Detail View: LUNA: Folger Digital Image Collection: Tea caddy surmounted with carving of mulberry leaves and berries, wrongly attributed to Thomas Sharp

Digital Image File Name: 
Source Call Number: 
Wood no. 11
Image Title: 
Tea caddy with carved portraits of Shakespeare. Mulberry wood, late 18th or 19th century
Source Title: 
Tea caddy surmounted with carving of mulberry leaves and berries, wrongly attributed to Thomas Sharp
Image Details: 
from a 35mm color slide
Source Created or Published: 
18th or 19th century
Digital Image Type: 
FSL collection
Title (Hamnet): 
[Tea caddy surmounted with carving of mulberry leaves and berries] [realia]
Place of Creation or Publ. (Hamnet): 
[England :
Publisher (Hamnet): 
Date of Creation or Publ. (Hamnet): 
18th or 19th century]
Physical Description (Hamnet): 
1 tea caddy : mulberry tree wood ; 6 1/2 in. tall, 11 in. wide, 6 7/8 in. deep.
Subject (Hamnet): 
Shakespeare, William, 1564-1616 -- Portraits.
Subject (Hamnet): 
Portraits. gmgpc
Subject (Hamnet): 
Containers. aat
Notes (Hamnet): 
Certification: from correspondence in caddy, now cataloged as Y.c.1415, and from auction catalog Nov. 2, 1905, lot no. 159 which is described above. See Mrs. Folger's card file under Mulberry.
Notes (Hamnet): 
Condition reviewed 19881100 pieces of the mounted carvings have become loosened from the box. 2 of these pieces are in the middle chamber. Front of box has become loose-jointed at the right. In addition to the area on the bottom of the box which appears to have been scraped away with a knife, the underside has a small abrasion, 4 cracks on the left side reading front to back, 1/2", 3/4", 4 1/4" 1/2", and 2 losses. A white residue is in larger loss, around the back feet, and in carving which extends under the back of the box
Notes (Hamnet): 
This record contains unverified data from a re-keying contract and may contain incorrect or incomplete text. Please consult Curator for assistance.
Notes (Hamnet): 
Bombe box, surmounted with a natural carving of mulberry leaves and berries, arranged symmetrically, has a cartouche with bust of Shakespeare after the Chandos image on the center front. The curb-hipped lid has a cartouche with Shakespeare's coat of arms on center of lid. A tongue-shaped molding edges the flat part of the lid; the egg and dart pattern edges the top of the curb. The lid is lined with dark green velvet and is trimmed with bands of silver ribbon. It has a silver handle and is attached to box with 2 silver hinges. The 3-chambered caddy is lined with thin sheet tin. Each chamber is protected with a sliding panel with a relief carving that differs in style from the exterior carving. The center panel is carved after the image of the Poets' Corner statue in Westminster Abbey and is mounted with a white enamel scroll with quotation from The Tempest, IV, 1, "The cloud capt [i.e. capped] towers/...Shall dissolve,/And like the ceaseless,/Fabrick of a vision/ [i.e. And, like this insubstantial pageant faded] Leave not a wreck [i.e. rack] behind." Brackets indicate text as it appears in the Neilsen-Hill edition of Shakespeare, 1942. The side panels have a single mulberry tree carved on each one. The lid panels are a light color; the outer box has a dark stain. There is a keyhole, upper front, above the portrait of Shakespeare, no escutcheon.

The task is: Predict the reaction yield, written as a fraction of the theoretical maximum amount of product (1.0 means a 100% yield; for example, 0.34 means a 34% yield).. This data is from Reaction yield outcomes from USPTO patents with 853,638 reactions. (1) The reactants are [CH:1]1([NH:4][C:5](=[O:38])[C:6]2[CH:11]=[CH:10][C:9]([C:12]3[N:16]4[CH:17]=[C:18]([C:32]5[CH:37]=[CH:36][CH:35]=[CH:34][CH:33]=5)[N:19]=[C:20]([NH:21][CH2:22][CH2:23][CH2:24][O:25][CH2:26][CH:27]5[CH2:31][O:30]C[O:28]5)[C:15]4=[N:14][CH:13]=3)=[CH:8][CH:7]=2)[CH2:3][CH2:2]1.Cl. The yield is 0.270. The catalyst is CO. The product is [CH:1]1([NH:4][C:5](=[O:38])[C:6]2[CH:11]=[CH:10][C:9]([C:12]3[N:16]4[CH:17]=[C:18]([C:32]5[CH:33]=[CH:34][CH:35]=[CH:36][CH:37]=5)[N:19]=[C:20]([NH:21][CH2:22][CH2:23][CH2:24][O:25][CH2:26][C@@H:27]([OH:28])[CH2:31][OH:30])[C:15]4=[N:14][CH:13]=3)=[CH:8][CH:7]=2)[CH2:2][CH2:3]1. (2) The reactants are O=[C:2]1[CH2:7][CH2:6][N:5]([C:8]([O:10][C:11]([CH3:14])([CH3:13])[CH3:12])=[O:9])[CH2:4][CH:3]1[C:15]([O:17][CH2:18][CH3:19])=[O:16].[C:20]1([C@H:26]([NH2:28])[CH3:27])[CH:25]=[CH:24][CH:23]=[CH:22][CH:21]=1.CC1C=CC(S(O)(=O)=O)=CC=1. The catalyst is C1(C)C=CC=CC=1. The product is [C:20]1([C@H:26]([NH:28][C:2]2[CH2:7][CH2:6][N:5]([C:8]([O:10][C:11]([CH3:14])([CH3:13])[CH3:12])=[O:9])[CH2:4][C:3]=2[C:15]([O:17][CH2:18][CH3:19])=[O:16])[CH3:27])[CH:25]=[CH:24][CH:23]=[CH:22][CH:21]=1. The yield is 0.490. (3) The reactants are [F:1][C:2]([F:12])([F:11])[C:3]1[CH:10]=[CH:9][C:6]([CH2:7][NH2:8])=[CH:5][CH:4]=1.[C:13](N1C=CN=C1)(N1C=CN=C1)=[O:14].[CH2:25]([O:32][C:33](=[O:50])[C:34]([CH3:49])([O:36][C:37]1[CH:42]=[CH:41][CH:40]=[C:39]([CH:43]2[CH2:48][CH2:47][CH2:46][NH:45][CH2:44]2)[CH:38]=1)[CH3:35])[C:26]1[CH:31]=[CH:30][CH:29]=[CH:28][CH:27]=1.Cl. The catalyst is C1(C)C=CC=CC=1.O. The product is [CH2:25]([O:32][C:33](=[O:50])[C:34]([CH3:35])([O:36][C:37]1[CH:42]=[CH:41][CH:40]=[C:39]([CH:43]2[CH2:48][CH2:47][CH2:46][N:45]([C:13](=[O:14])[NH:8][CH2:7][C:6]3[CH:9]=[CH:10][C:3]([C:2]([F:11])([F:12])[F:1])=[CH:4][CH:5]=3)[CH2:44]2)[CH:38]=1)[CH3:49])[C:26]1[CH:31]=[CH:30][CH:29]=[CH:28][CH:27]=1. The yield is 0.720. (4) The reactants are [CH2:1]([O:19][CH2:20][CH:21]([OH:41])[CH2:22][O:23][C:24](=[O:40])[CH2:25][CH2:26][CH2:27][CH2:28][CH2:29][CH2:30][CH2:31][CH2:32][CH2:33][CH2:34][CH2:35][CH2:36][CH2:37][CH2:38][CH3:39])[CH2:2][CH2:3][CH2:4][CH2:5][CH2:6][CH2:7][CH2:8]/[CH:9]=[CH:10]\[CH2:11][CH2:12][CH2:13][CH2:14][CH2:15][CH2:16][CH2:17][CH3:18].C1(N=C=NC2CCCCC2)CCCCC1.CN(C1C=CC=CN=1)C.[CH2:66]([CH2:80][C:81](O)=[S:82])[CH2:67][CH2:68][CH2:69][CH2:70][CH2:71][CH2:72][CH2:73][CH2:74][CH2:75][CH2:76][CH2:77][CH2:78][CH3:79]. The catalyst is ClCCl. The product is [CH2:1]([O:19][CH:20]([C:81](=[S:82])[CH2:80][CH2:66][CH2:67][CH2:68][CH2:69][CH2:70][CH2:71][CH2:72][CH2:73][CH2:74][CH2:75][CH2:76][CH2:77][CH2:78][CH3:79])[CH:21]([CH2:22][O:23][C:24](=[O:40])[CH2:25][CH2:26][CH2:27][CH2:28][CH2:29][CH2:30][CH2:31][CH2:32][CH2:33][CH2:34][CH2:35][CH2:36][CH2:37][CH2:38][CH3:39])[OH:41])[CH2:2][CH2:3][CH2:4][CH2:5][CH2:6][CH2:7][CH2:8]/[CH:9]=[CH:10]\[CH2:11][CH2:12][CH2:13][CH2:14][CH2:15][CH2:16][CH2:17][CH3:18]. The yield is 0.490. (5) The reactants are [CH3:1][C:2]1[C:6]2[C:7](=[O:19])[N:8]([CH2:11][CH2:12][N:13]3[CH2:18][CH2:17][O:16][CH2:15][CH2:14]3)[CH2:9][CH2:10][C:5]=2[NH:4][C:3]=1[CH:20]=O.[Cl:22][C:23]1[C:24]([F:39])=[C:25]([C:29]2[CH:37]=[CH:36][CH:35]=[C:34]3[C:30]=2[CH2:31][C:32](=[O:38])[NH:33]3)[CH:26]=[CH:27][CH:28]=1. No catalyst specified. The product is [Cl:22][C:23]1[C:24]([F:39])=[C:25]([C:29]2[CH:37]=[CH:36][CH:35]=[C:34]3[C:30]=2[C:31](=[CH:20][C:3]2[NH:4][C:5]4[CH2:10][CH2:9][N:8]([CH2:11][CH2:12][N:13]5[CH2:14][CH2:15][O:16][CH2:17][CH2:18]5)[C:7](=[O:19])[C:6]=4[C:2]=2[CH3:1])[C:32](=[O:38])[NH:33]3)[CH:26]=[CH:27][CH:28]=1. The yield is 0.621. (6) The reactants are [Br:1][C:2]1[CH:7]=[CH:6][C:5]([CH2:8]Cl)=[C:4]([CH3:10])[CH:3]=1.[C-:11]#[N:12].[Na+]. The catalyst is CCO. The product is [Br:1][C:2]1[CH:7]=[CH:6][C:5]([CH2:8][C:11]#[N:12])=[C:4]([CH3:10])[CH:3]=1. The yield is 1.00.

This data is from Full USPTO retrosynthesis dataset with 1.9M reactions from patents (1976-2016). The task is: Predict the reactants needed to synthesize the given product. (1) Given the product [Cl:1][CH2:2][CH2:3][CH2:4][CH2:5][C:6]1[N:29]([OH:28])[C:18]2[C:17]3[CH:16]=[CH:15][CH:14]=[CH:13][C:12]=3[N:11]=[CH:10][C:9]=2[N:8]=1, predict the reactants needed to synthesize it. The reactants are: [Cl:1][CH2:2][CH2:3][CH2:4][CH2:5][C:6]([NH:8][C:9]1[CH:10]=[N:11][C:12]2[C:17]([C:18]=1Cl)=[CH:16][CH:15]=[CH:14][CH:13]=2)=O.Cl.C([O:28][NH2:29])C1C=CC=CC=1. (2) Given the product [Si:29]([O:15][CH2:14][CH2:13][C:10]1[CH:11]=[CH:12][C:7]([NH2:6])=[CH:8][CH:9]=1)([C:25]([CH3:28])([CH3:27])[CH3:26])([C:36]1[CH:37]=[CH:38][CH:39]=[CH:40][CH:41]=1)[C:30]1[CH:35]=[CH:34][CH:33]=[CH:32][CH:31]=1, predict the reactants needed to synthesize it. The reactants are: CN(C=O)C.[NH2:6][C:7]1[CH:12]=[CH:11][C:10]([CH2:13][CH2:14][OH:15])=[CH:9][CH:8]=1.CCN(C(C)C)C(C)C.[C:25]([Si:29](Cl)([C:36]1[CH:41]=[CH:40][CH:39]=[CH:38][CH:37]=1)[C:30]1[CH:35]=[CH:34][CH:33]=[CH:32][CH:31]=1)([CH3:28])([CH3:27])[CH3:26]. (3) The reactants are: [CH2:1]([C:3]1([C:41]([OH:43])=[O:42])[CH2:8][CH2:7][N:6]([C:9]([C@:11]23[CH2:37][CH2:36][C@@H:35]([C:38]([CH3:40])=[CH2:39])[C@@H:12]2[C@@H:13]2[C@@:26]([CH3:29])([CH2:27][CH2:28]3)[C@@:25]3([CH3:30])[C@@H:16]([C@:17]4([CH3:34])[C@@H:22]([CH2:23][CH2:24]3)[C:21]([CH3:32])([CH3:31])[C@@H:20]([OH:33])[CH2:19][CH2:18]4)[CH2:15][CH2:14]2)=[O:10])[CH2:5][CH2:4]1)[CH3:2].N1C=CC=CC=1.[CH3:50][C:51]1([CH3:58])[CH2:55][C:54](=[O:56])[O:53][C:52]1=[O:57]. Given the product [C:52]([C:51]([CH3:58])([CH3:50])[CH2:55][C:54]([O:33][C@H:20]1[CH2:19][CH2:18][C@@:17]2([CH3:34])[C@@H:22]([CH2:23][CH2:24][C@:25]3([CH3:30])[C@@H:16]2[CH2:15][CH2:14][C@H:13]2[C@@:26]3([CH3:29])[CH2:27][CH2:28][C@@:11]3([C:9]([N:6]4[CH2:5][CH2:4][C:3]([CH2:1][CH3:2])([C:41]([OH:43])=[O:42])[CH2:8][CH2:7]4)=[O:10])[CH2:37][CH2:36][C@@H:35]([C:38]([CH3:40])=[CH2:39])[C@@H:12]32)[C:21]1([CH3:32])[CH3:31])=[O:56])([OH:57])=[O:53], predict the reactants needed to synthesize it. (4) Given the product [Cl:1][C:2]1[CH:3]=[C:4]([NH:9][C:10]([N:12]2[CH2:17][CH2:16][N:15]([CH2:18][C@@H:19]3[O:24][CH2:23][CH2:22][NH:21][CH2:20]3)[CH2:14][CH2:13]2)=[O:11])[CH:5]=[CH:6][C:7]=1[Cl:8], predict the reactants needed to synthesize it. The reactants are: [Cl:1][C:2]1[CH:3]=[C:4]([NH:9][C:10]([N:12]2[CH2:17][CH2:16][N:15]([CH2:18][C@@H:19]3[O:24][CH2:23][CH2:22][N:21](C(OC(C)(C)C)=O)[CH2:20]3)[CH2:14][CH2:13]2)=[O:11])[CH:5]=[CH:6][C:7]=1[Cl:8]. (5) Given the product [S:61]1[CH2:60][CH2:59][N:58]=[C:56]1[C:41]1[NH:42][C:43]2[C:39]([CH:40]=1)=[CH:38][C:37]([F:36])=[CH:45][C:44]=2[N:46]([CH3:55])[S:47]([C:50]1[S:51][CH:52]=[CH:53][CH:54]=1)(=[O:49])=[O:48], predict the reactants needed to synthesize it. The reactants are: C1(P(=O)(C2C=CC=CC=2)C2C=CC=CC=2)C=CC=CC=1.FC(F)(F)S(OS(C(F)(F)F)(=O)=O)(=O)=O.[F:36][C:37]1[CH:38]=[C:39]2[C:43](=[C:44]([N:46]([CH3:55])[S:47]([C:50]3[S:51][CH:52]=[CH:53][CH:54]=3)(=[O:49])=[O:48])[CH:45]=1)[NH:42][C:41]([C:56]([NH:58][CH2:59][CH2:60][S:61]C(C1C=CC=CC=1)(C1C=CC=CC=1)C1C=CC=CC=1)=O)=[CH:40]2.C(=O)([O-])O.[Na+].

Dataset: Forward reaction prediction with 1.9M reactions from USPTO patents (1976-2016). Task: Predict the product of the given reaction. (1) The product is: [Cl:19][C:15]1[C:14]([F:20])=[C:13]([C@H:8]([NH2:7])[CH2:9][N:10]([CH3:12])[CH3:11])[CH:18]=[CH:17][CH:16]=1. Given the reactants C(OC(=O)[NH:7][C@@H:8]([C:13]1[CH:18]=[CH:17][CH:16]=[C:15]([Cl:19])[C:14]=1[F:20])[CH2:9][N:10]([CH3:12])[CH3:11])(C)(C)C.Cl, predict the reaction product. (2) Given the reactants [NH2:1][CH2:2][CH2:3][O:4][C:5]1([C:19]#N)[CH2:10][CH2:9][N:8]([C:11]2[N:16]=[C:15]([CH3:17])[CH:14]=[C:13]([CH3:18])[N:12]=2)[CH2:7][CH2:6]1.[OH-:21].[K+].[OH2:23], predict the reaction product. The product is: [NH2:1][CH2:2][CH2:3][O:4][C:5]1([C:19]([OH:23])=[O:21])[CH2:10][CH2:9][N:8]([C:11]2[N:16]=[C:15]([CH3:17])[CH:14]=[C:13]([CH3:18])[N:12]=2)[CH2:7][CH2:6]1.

Provenance (Hamnet): 
Provenance: From the library of Frederick S. Tallmadge. Sold by Anderson Auction co., N.Y. HCF bought of Geo. D. Smith, N. Y. Receipt in HCF's file, Booksellers, Bills and Receipts, Nov. 4, 1905. Anderson traced provenance, "Mr. Tallmadge purchased it at the sale of the effects of William E. Burton. The comedian bought it from Henry [i.e. Horatio] Rodd, the noted...bookseller...about 1851." In correspondence, Y.c.1415, a.l.s. from H. Rodd to W.E. Burton states, "I have not heard from Mr. John Webb of whom I got the caddy." See letter dated June 18, 1851, under continuation of June 20. Dictionary of National Biography has entry for a John Webb, 1776-1869, "...traced descent to Shakespeare's kindred. Anderson's catalog states, "This tea-caddy is an undoubted genuine relic, having Sharp's [i.e. Thomas Sharp] own stamp on it..." Mark is not visible, Bottom of box has area, 1" x 2", which appears to have been scraped with a knife suggesting that a mark was removed. The carving on and inside the ox does not compare with known works by Thomas Sharp.
Call Number (Hamnet): 
Wood no. 11